This sets in motion, this medical system for the care of the wounded, that we’re really gonna be focusing in on from now until whenever the program’s over. But the system that Hancock, and Gibbon, and Stowe, and Sheryl are going to experience is a system of medical care, at least as far as the army of the Potomac was concerned, that was markedly different than what James Crocker might have encountered at Melborne Hill in 1862. Or what John Gibbon might have gone through at the battle of Fredericksburg in December of that year. Let’s talk a little bit about that. How were wounded men treated in 1861 and 1862? I’m gonna turn it over to Dan. Now as Chris related to you the incidents at Boston from last year, I want to take you back almost a decade now, to Hurricane Katrina in 2005. I want you to think back about the many news clips and footage that you saw of people looking for care, looking for aid, not really knowing where to go, or how to get help in this mass sea of confusion and damage. Hurricane Katrina and its effects on the citizens of Louisiana and many of those other southern states is a corollary for what you could have experienced in the army in 1861, in 1821 with your medical care. You are thrown into an environment of chaos, confusion, violence, and once you are wounded, if you are wounded, and you are seeking help, help is going to be hard to find. The medical system at this time is also in a state of chaos, much like the battlefield. You see when the American Civil War broke out in 1861, the medical staffing of the United States army was at a peacetime level, there are about 10,000 soldiers in the United states army in 1860, they are spread out vastly across the country, in many posts out West. For 10,000 United States soldiers in 1860, there were about 100 medical personnel to treat these men all across the country. When war breaks out in 1861, the United States army is going to have even less personnel, because some of them will leave their posts and will leave their allegiance in the United States army and join the Confederate forces. When the first land battle of the American Civil War breaks out on July of 1861 on the plains of Manassas, you as a wounded soldier are going to be in a world of chaos and confusion that even battle cannot relate to. A medical department, a trained medical staff, are things that will not be even heard of for two years into the future of the American Civil War. Let me give you one example of the battle of Manassas One particular regiment, a Union regiment of about 700 men marched into combat on July twenty first 1861, to help with their medical needs during and after the battle, they had four ambulances, that were able to take one man off the field at a time, they had one surgeon, and three medical staff to assist that surgeon. It would be wholly inadequate for this battle, and future battles to come The principal lesson from Bull Run is 1861 is the value of preparedness; “The wounded lying on the ground, which laid there for days, would feel the rain, heat, lack of attention, no water, no food.” Unfortunately from 1861 however to 1862 there would be little improvement Let me related to you another account from a wounded Union soldier in Manassas, who went through the unfortunate experience of Confederate musket ball going through both legs, breaking both legs. When the Union army lost that battle on the afternoon of July 21st and began their retreat, not more than 2000 miles to Washington DC, they left behind most of the wounded, including this soldier. For him, it would be an agonizing seven days, using two rifles as crutches, walking on broken legs back to the defenses of Washington DC before he was even seen by a surgeon. He would ultimately lose both of those legs to amputation, and survive those wounds. You were on your own hitch to receive medical care if you were wounded in combat. Now many historians will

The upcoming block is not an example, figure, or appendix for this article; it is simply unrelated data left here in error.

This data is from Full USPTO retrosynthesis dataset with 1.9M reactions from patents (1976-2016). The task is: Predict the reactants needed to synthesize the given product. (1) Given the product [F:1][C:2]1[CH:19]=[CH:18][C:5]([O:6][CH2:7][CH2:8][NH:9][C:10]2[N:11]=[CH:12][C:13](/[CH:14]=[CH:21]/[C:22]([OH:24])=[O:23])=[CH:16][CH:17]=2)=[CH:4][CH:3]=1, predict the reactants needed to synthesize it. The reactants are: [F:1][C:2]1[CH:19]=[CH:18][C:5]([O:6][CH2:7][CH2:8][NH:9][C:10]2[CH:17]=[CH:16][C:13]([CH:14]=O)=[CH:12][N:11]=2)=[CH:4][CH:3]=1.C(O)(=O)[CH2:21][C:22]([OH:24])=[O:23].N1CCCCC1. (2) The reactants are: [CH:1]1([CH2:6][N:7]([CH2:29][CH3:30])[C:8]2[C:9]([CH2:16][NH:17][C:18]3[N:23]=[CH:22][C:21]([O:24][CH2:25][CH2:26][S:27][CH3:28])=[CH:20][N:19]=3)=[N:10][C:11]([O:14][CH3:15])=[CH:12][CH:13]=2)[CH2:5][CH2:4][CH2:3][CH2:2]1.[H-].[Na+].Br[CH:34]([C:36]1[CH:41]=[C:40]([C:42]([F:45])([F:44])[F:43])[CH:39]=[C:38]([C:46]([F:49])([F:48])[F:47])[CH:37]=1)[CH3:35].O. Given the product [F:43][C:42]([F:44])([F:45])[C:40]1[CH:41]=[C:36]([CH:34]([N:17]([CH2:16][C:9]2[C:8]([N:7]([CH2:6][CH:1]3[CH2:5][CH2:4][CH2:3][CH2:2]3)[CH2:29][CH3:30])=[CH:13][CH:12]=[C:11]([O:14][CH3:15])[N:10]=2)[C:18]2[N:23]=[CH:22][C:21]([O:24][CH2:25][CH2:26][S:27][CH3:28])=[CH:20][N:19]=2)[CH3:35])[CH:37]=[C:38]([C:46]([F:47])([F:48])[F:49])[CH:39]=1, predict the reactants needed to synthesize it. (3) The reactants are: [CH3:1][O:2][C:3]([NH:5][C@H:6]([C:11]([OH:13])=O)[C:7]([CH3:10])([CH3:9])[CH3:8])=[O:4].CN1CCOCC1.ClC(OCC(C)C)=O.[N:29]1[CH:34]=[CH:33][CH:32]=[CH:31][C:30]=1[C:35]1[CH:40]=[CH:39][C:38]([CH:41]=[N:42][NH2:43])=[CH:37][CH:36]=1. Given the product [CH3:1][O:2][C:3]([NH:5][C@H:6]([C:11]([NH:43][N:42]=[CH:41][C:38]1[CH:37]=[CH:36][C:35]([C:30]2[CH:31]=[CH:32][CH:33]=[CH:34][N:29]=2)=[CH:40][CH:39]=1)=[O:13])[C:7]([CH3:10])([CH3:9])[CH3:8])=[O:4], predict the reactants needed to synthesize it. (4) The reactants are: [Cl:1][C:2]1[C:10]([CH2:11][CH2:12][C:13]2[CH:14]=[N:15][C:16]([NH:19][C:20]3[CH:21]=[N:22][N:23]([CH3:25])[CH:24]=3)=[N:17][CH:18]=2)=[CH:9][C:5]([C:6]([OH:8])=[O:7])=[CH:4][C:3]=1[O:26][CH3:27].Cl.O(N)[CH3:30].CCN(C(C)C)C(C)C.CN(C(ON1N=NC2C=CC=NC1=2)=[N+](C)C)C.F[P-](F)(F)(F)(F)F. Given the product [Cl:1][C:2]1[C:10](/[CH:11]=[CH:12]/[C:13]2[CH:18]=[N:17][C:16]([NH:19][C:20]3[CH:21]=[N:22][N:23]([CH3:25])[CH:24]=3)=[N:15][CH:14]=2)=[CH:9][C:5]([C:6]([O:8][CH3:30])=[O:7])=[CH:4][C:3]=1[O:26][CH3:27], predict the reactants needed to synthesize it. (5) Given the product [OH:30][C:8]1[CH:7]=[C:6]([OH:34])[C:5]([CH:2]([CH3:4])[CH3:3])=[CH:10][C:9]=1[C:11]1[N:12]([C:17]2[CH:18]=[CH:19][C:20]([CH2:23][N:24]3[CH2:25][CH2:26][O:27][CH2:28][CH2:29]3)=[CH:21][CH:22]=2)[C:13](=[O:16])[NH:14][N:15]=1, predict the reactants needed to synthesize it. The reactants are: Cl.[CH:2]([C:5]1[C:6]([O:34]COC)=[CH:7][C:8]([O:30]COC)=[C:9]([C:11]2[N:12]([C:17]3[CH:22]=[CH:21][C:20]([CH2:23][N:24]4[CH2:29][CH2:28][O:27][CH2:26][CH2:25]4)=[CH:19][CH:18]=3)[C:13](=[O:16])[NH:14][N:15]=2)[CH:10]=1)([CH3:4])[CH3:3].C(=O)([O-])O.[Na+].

argue the theory of red tape in the government, in 1861 and 1862 that did not allow development in the medical system of many develpments that were being talked about by medical personnel in both armies. But unfortunately, regardless of whether you label it political red tape, the system does not get any better. A year later, both of these armies will return to Manassas, at the end of August of 1862, where even more casualties, more confusion, more violence will reign over several days. The situation had not improved. Unfortunately for the medical system at that time, if you were a wounded soldier, you would await hopefully some members of your regiment’s band; a common story of the American Civil War is that as a regimental bandsman you played the drum, you played the piccolo, you played maybe some of the brass instruments, and when the fighting broke out you put those instruments down, you picked up a stretcher, and helped to remove the wounded. Unbfortunately at first Manassas and all the battles between that and second Manassas, you could not count on one of those bandsmen to come and pick you up. While researching this program to share with you this evening, the number of court marshalls against bandsmen who would put down their instruments, go out on that field of battle, and begin to see the true cost and horrors of war, would simply leave. They would never return, and they would not take with them wounded soldiers. So you are on your own hook from 1861 to 1862 to get out of the battlefield. Not only are these bandsmen abandoning their posts, not utilizing stretchers to get you off the battlefield, we have a shortage of ambulances. There’s not enough to get you off the field once a stretcher gets you to an ambulance. The people that were hired subcontracted to drive these ambulances off the battlefield with wounded men, have also succumbed to the true cost and horrors of war, they too would come onto the battlefield, see all of these wounded and dead soldiers, and simply leave. It gets so bad at the second battle of Manassas in 1862 that the secretary of war is going through the streets of Washington DC and rounding up cabs, carriage drivers, anyone with a wagon, and he is ordering them to make their way westwards towards Manassas to go out on the field and begin to collect the wounded. All of this will take time. Time is a factor that many of these wounded men do not have. But these are just some of the many complications from a poor medical system in 1861 and 1862 Let me share with you some of the other issues that you would run into if you were a wounded soldier; in 1861 and 1862 there were no mobile field hospitals, we had these permanent, large hospitals set up in metropolitan areas. Washington DC, Baltimore, Philadelphia, we had nothing semi-permanent, mobile, to come to the field of battle, for you to recover sufficiently before being transported further to the rear There was no organization to the communications between doctors and surgeons on the battlefield; or doctors, surgeons, and medical personnel in those hosptials. There was nobody in charge of handling supplies for the individual hospitals; a lot of waste, a system that was completely inefficient. Regimental units cared for the wounded at the front, general hospitals received them at the base, and between them everything was haphazard. Hopefully you could find some supplies. Medical staff, for artillery, if you were an artillery unit such as our friend Woodruff that we’re gonna get to know very well tonight, in 1861 and 1862 there is no medical staff for artillery batteries. We have surgeons that are wholly incompetent; some that had served in the war of 1812, that had served in the Mexican war, that had been completely removed from the field of medicine for 20, 30, 40 years, are now trying to use medical techniques that were used earlier There’s no effective system of reports to file after the hosptials opens; how many have been wounded, how much supplies to use, how much more supplies will you need? But as a level of comfort, think about this; out of all these issues, if you were wounded in 1861 and 1862 and you were taken to a field hospital, there you would lie, day after day, week after